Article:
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Adults Enrolled on ART in Ghana (2003-2010). Number of adults enrolled on antiretroviral therapy in Ghana from 2003 to 2010. Figure shows total number of adult HIV patients in Ghana who newly enrolled on antiretroviral therapy each year starting from 2003 to 2010. Figure also demonstrates the cumulative total of adult HIV patients who enrolled on antiretroviral therapy across the country starting from 2003 to 2010.
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Figure 1: Adults Enrolled on ART in Ghana (2003-2010). Number of adults enrolled on antiretroviral therapy in Ghana from 2003 to 2010. Figure shows total number of adult HIV patients in Ghana who newly enrolled on antiretroviral therapy each year starting from 2003 to 2010. Figure also demonstrates the cumulative total of adult HIV patients who enrolled on antiretroviral therapy across the country starting from 2003 to 2010.

Mentions: The data (Figure1) show- high increases in the number of adults enrolled on ART from 2003 to 2004, and again from 2006 to 2007. When ART was initially rolled-out in 2003, 197 adults enrolled for the service. In the second year (2004) new enrollees increased to almost 2,000 adults, representing a 900% increase in one year. In 2007 a record 6,091 adults enrolled, an approximately two-fold increase in enrollments the previous year (Figure1). By the end of 2010 the cumulative number of adults enrolled on ART in Ghana was approximately 45,000.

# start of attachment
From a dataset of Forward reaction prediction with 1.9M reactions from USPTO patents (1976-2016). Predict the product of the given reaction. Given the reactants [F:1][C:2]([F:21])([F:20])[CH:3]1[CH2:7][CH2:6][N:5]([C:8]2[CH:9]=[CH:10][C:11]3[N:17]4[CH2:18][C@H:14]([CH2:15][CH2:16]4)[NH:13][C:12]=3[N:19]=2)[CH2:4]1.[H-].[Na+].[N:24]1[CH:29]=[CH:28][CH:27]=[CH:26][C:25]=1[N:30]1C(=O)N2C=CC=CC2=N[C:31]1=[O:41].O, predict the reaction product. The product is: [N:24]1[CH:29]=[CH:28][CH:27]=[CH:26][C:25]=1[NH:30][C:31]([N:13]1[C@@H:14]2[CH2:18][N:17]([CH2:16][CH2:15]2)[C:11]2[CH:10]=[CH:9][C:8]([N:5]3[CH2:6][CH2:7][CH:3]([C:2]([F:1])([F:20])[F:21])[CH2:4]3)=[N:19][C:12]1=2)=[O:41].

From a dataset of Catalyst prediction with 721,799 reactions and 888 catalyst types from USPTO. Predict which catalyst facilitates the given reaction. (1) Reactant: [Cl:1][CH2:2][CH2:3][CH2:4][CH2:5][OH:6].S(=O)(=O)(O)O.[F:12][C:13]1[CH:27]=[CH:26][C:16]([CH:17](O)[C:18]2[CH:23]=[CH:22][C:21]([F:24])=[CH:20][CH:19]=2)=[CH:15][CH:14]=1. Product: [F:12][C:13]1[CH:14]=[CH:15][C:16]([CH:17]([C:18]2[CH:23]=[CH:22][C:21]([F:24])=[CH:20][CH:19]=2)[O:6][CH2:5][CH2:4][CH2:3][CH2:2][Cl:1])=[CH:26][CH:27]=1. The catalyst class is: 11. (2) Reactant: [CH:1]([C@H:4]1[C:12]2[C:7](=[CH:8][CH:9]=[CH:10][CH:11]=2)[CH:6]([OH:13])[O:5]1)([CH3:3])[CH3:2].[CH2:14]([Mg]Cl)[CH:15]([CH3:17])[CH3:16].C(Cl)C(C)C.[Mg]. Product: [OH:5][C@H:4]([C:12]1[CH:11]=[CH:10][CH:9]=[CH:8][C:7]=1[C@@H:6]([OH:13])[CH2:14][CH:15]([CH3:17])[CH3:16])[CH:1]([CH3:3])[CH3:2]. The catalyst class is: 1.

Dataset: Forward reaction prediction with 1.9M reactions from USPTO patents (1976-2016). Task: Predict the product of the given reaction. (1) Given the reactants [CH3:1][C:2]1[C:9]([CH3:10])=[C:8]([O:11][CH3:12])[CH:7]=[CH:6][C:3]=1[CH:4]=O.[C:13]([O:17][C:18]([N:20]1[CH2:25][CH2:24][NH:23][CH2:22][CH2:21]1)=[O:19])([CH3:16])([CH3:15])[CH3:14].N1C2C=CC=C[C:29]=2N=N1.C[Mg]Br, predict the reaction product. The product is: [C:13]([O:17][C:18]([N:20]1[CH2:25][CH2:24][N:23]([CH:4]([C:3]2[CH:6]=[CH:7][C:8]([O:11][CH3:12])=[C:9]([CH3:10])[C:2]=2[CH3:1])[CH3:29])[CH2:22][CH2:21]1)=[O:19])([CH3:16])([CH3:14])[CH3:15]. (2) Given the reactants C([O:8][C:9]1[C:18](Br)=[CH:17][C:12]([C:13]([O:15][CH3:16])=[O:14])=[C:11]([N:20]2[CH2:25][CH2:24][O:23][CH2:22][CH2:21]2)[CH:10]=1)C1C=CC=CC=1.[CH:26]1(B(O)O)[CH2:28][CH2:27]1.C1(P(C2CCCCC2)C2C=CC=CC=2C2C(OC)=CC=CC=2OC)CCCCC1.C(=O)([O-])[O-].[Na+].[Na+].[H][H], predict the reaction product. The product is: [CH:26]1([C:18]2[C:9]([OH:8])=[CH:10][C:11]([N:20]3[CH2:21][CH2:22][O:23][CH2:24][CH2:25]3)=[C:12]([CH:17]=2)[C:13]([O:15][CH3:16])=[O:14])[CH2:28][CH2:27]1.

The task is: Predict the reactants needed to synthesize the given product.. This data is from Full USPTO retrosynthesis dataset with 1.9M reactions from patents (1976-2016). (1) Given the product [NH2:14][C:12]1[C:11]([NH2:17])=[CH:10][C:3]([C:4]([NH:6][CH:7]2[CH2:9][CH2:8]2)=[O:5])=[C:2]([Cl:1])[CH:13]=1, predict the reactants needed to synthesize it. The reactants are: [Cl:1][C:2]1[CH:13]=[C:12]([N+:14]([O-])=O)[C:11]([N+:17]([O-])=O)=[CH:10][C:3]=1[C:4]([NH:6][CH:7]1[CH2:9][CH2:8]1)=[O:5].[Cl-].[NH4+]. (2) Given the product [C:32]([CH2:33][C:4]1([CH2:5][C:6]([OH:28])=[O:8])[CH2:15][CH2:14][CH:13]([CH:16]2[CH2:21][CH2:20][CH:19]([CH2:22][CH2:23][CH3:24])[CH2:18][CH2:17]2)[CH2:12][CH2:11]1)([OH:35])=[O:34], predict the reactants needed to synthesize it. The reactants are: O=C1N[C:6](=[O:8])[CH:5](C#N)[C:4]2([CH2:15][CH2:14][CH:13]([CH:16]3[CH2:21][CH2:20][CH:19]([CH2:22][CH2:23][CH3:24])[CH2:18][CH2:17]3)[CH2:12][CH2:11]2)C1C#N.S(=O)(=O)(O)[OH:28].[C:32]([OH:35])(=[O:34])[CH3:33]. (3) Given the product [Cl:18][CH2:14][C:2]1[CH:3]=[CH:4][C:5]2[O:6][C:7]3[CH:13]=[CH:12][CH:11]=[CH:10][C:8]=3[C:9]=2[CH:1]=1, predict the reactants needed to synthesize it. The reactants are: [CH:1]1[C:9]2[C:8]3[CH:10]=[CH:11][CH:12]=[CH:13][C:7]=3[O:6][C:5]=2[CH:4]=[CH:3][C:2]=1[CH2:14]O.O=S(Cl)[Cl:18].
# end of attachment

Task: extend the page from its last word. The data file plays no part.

Who is utilizing anti-retroviral therapy in Ghana: an analysis of ART service utilization.

Dako-Gyeke P, Snow R, Yawson AE - Int J Equity Health (2012)

Adults Enrolled on ART in Ghana (2003-2010). Number of adults enrolled on antiretroviral therapy in Ghana from 2003 to 2010. Figure shows total number of adult HIV patients in Ghana who newly enrolled on antiretroviral therapy each year starting from 2003 to 2010. Figure also demonstrates the cumulative total of adult HIV patients who enrolled on antiretroviral therapy across the country starting from 2003 to 2010.
© Copyright Policy - open-access
Related In: Results  -  Collection

License
Show All Figures
getmorefigures.php?uid=PMC3475040&req=5

Figure 1: Adults Enrolled on ART in Ghana (2003-2010). Number of adults enrolled on antiretroviral therapy in Ghana from 2003 to 2010. Figure shows total number of adult HIV patients in Ghana who newly enrolled on antiretroviral therapy each year starting from 2003 to 2010. Figure also demonstrates the cumulative total of adult HIV patients who enrolled on antiretroviral therapy across the country starting from 2003 to 2010.